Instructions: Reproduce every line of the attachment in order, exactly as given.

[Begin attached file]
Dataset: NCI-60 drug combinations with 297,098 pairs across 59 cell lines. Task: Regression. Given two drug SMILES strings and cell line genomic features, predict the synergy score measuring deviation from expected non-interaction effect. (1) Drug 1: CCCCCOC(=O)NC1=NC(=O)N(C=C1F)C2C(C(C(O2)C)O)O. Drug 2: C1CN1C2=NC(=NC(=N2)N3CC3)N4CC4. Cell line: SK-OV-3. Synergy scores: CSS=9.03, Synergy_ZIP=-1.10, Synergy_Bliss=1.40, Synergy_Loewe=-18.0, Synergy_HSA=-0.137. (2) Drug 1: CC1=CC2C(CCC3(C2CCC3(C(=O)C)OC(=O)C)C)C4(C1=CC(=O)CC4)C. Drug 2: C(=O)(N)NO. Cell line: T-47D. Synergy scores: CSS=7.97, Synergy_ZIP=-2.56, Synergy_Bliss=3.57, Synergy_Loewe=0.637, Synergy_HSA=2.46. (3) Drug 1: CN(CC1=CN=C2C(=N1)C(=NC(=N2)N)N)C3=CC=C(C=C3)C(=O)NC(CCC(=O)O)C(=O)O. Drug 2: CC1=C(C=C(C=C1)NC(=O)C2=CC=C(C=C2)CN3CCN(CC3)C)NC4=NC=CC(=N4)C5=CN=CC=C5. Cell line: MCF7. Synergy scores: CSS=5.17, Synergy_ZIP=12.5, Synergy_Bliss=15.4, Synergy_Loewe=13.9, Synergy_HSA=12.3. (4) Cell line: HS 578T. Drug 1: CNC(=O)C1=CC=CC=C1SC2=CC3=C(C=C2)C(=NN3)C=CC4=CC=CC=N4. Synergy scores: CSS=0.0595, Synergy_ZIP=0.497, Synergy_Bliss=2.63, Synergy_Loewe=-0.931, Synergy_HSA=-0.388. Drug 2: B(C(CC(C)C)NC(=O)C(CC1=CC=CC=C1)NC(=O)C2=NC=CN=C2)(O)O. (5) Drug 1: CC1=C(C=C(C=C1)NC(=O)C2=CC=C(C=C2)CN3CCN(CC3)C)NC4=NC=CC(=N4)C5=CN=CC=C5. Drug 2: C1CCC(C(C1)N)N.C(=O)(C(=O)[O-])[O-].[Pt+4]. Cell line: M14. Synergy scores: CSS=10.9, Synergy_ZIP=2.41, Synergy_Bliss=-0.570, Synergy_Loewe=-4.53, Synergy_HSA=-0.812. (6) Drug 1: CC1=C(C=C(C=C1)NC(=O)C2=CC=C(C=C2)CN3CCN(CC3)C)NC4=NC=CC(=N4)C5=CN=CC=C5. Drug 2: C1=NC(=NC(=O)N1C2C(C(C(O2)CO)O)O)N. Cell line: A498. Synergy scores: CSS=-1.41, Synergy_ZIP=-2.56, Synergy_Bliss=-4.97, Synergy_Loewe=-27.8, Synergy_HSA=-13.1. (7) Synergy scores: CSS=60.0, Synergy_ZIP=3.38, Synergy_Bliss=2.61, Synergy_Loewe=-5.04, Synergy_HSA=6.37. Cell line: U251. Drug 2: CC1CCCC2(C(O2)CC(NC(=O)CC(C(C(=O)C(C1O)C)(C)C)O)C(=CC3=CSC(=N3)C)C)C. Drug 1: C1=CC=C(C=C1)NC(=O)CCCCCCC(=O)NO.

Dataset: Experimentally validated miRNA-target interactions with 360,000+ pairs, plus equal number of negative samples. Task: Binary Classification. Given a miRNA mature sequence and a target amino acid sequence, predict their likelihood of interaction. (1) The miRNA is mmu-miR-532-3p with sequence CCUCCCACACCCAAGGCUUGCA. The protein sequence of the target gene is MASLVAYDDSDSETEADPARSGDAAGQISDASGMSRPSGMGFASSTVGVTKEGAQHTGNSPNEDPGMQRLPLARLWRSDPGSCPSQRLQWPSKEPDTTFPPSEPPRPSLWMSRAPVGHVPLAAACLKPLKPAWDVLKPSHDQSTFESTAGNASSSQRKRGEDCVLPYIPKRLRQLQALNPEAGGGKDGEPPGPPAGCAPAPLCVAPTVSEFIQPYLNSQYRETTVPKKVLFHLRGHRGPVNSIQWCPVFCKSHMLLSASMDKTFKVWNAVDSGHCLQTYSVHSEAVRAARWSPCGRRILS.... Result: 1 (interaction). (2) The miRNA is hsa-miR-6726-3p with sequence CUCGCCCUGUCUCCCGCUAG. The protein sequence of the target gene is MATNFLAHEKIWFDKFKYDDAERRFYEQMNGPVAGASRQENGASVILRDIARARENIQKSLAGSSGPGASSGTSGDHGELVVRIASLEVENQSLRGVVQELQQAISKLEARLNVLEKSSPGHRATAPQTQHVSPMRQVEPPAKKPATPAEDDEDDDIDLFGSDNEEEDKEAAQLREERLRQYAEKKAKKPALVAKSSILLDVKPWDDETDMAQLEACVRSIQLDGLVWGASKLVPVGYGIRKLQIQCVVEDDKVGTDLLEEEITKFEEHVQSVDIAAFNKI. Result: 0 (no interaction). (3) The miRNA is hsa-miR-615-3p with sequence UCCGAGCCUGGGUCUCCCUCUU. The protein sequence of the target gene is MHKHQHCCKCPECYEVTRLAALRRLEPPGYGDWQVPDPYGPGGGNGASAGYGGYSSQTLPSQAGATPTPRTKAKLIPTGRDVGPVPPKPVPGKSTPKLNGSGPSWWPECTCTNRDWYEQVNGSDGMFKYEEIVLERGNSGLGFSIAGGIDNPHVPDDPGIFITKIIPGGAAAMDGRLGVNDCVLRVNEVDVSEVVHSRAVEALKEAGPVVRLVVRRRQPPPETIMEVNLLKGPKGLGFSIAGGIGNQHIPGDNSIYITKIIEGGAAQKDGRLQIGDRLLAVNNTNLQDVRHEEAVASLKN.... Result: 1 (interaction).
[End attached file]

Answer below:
Dataset: NCI-60 drug combinations with 297,098 pairs across 59 cell lines. Task: Regression. Given two drug SMILES strings and cell line genomic features, predict the synergy score measuring deviation from expected non-interaction effect. (1) Drug 1: CCCCCOC(=O)NC1=NC(=O)N(C=C1F)C2C(C(C(O2)C)O)O. Drug 2: C1CN1C2=NC(=NC(=N2)N3CC3)N4CC4. Cell line: SK-OV-3. Synergy scores: CSS=9.03, Synergy_ZIP=-1.10, Synergy_Bliss=1.40, Synergy_Loewe=-18.0, Synergy_HSA=-0.137. (2) Drug 1: CC1=CC2C(CCC3(C2CCC3(C(=O)C)OC(=O)C)C)C4(C1=CC(=O)CC4)C. Drug 2: C(=O)(N)NO. Cell line: T-47D. Synergy scores: CSS=7.97, Synergy_ZIP=-2.56, Synergy_Bliss=3.57, Synergy_Loewe=0.637, Synergy_HSA=2.46. (3) Drug 1: CN(CC1=CN=C2C(=N1)C(=NC(=N2)N)N)C3=CC=C(C=C3)C(=O)NC(CCC(=O)O)C(=O)O. Drug 2: CC1=C(C=C(C=C1)NC(=O)C2=CC=C(C=C2)CN3CCN(CC3)C)NC4=NC=CC(=N4)C5=CN=CC=C5. Cell line: MCF7. Synergy scores: CSS=5.17, Synergy_ZIP=12.5, Synergy_Bliss=15.4, Synergy_Loewe=13.9, Synergy_HSA=12.3. (4) Cell line: HS 578T. Drug 1: CNC(=O)C1=CC=CC=C1SC2=CC3=C(C=C2)C(=NN3)C=CC4=CC=CC=N4. Synergy scores: CSS=0.0595, Synergy_ZIP=0.497, Synergy_Bliss=2.63, Synergy_Loewe=-0.931, Synergy_HSA=-0.388. Drug 2: B(C(CC(C)C)NC(=O)C(CC1=CC=CC=C1)NC(=O)C2=NC=CN=C2)(O)O. (5) Drug 1: CC1=C(C=C(C=C1)NC(=O)C2=CC=C(C=C2)CN3CCN(CC3)C)NC4=NC=CC(=N4)C5=CN=CC=C5. Drug 2: C1CCC(C(C1)N)N.C(=O)(C(=O)[O-])[O-].[Pt+4]. Cell line: M14. Synergy scores: CSS=10.9, Synergy_ZIP=2.41, Synergy_Bliss=-0.570, Synergy_Loewe=-4.53, Synergy_HSA=-0.812. (6) Drug 1: CC1=C(C=C(C=C1)NC(=O)C2=CC=C(C=C2)CN3CCN(CC3)C)NC4=NC=CC(=N4)C5=CN=CC=C5. Drug 2: C1=NC(=NC(=O)N1C2C(C(C(O2)CO)O)O)N. Cell line: A498. Synergy scores: CSS=-1.41, Synergy_ZIP=-2.56, Synergy_Bliss=-4.97, Synergy_Loewe=-27.8, Synergy_HSA=-13.1. (7) Synergy scores: CSS=60.0, Synergy_ZIP=3.38, Synergy_Bliss=2.61, Synergy_Loewe=-5.04, Synergy_HSA=6.37. Cell line: U251. Drug 2: CC1CCCC2(C(O2)CC(NC(=O)CC(C(C(=O)C(C1O)C)(C)C)O)C(=CC3=CSC(=N3)C)C)C. Drug 1: C1=CC=C(C=C1)NC(=O)CCCCCCC(=O)NO.

Dataset: Experimentally validated miRNA-target interactions with 360,000+ pairs, plus equal number of negative samples. Task: Binary Classification. Given a miRNA mature sequence and a target amino acid sequence, predict their likelihood of interaction. (1) The miRNA is mmu-miR-532-3p with sequence CCUCCCACACCCAAGGCUUGCA. The protein sequence of the target gene is MASLVAYDDSDSETEADPARSGDAAGQISDASGMSRPSGMGFASSTVGVTKEGAQHTGNSPNEDPGMQRLPLARLWRSDPGSCPSQRLQWPSKEPDTTFPPSEPPRPSLWMSRAPVGHVPLAAACLKPLKPAWDVLKPSHDQSTFESTAGNASSSQRKRGEDCVLPYIPKRLRQLQALNPEAGGGKDGEPPGPPAGCAPAPLCVAPTVSEFIQPYLNSQYRETTVPKKVLFHLRGHRGPVNSIQWCPVFCKSHMLLSASMDKTFKVWNAVDSGHCLQTYSVHSEAVRAARWSPCGRRILS.... Result: 1 (interaction). (2) The miRNA is hsa-miR-6726-3p with sequence CUCGCCCUGUCUCCCGCUAG. The protein sequence of the target gene is MATNFLAHEKIWFDKFKYDDAERRFYEQMNGPVAGASRQENGASVILRDIARARENIQKSLAGSSGPGASSGTSGDHGELVVRIASLEVENQSLRGVVQELQQAISKLEARLNVLEKSSPGHRATAPQTQHVSPMRQVEPPAKKPATPAEDDEDDDIDLFGSDNEEEDKEAAQLREERLRQYAEKKAKKPALVAKSSILLDVKPWDDETDMAQLEACVRSIQLDGLVWGASKLVPVGYGIRKLQIQCVVEDDKVGTDLLEEEITKFEEHVQSVDIAAFNKI. Result: 0 (no interaction). (3) The miRNA is hsa-miR-615-3p with sequence UCCGAGCCUGGGUCUCCCUCUU. The protein sequence of the target gene is MHKHQHCCKCPECYEVTRLAALRRLEPPGYGDWQVPDPYGPGGGNGASAGYGGYSSQTLPSQAGATPTPRTKAKLIPTGRDVGPVPPKPVPGKSTPKLNGSGPSWWPECTCTNRDWYEQVNGSDGMFKYEEIVLERGNSGLGFSIAGGIDNPHVPDDPGIFITKIIPGGAAAMDGRLGVNDCVLRVNEVDVSEVVHSRAVEALKEAGPVVRLVVRRRQPPPETIMEVNLLKGPKGLGFSIAGGIGNQHIPGDNSIYITKIIEGGAAQKDGRLQIGDRLLAVNNTNLQDVRHEEAVASLKN.... Result: 1 (interaction).